My Mother remembered how badly the country treated the disabled soldiers. War veterans, who’d lost limbs in the fighting, were forced to survive by going from house to house singing hymns in the hope of receiving a few coins to avoid starvation. The widows of the men, who hadn’t returned would make kettle holders to sell, to try and support themselves and their families. She would have been horrified by the return to extreme poverty in recent years and the need for foodbanks. She used to tell me how lucky I was to live in a country where people no longer went hungry.
Large families of ten or twelve children were common, and food was often scarce. My Mother had a school friend, who would come home from school in the lunch break, and be given a piece of bread to dip into a pan of dripping, which was the main meal of the day.
She had a playmate called Ivy, who came from a large poverty-stricken family, and was so hungry, she would beg the other children to save her their apple cores to eat. My GrandMother would often give her a sandwich. Ivy would run errands to try and earn food, even for an unpleasant old woman, who rewarded her either with a slice of bread spread with lard or half a lemon.
Milk was delivered by horse and cart, and the sight of a car was a rarity, as the only one in the area, was a large chauffeur driven vehicle owned by the chairman of the soda ash company. The children could play safely in the road, and seeing the car was a cause of excitement. Telephones were almost unknown, and my Mother was thrilled to be allowed to see a telephone at her father’s workplace, as a special treat , when she was about eight.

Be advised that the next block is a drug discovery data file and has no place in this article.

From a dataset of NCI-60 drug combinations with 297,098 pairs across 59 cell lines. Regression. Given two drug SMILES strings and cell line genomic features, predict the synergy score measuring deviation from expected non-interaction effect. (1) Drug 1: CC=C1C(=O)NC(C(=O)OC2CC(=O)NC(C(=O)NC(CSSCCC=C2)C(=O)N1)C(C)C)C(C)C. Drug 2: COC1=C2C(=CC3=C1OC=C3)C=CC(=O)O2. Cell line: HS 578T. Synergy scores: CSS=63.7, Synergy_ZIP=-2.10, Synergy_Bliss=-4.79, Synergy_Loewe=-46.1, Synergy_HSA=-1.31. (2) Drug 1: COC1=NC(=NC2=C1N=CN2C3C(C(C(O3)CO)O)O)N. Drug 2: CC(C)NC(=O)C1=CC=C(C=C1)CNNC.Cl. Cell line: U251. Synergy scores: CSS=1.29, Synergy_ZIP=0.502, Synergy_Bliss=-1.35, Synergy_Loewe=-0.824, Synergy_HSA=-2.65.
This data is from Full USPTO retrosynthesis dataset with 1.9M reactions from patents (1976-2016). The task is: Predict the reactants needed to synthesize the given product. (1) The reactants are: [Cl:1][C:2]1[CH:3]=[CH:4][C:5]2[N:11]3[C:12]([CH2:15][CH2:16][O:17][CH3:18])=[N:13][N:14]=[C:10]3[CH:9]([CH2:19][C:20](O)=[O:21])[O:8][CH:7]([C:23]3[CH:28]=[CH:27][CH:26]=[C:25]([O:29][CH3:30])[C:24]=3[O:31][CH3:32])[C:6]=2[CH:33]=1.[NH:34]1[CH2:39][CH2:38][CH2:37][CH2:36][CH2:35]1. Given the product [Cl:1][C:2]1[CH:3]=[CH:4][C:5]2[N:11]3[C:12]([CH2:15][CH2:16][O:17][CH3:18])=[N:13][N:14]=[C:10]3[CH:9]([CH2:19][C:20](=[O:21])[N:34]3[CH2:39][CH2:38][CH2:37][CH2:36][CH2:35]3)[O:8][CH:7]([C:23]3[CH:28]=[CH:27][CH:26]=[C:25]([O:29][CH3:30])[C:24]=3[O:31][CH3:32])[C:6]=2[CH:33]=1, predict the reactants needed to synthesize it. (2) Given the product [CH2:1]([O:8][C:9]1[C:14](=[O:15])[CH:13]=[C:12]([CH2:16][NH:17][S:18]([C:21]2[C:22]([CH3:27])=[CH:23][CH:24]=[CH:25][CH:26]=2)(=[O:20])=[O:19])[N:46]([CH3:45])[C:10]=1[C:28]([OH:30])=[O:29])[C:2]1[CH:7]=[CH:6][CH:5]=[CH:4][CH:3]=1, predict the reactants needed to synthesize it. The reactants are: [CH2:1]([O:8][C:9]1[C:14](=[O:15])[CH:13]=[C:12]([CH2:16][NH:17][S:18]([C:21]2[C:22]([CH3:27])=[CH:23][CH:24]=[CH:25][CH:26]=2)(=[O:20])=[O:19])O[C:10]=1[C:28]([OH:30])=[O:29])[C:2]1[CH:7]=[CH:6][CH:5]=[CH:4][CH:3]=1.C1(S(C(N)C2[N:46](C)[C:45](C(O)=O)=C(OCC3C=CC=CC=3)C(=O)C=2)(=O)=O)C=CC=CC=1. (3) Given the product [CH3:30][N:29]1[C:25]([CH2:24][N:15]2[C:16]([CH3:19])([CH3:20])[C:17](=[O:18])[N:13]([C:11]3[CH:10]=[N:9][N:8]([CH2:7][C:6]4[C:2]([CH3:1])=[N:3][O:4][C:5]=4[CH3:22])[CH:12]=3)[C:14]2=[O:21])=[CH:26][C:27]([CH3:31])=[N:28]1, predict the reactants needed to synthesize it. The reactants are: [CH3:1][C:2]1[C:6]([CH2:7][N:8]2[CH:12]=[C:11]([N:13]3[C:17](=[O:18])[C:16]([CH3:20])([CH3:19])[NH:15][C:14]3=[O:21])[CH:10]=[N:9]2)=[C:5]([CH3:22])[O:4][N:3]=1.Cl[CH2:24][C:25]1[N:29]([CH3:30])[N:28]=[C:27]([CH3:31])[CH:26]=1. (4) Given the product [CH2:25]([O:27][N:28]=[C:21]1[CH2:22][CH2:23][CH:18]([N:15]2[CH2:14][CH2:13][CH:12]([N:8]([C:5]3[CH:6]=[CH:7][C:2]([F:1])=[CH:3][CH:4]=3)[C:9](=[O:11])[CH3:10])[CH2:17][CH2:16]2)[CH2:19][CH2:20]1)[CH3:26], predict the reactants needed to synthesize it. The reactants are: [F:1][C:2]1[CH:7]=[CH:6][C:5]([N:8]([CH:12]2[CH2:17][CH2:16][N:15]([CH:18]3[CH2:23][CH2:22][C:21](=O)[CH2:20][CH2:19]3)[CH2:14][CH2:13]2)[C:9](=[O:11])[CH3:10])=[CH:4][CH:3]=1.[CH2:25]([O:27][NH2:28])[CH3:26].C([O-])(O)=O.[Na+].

The soda ash company also had a private railway, which ran behind the houses, and the children enjoyed playing there, putting a halfpenny on the track for the train to flatten, and taking lumps of clay from between the sleepers to make tea cups for my Mother’s favourite doll, Lady Belinda. My Mother once had a fright when playing by the railway, as a man appeared and asked her to go with him. Fortunately, she had the presence of mind to run home and tell her father, who ran in search of the man, but could not find him.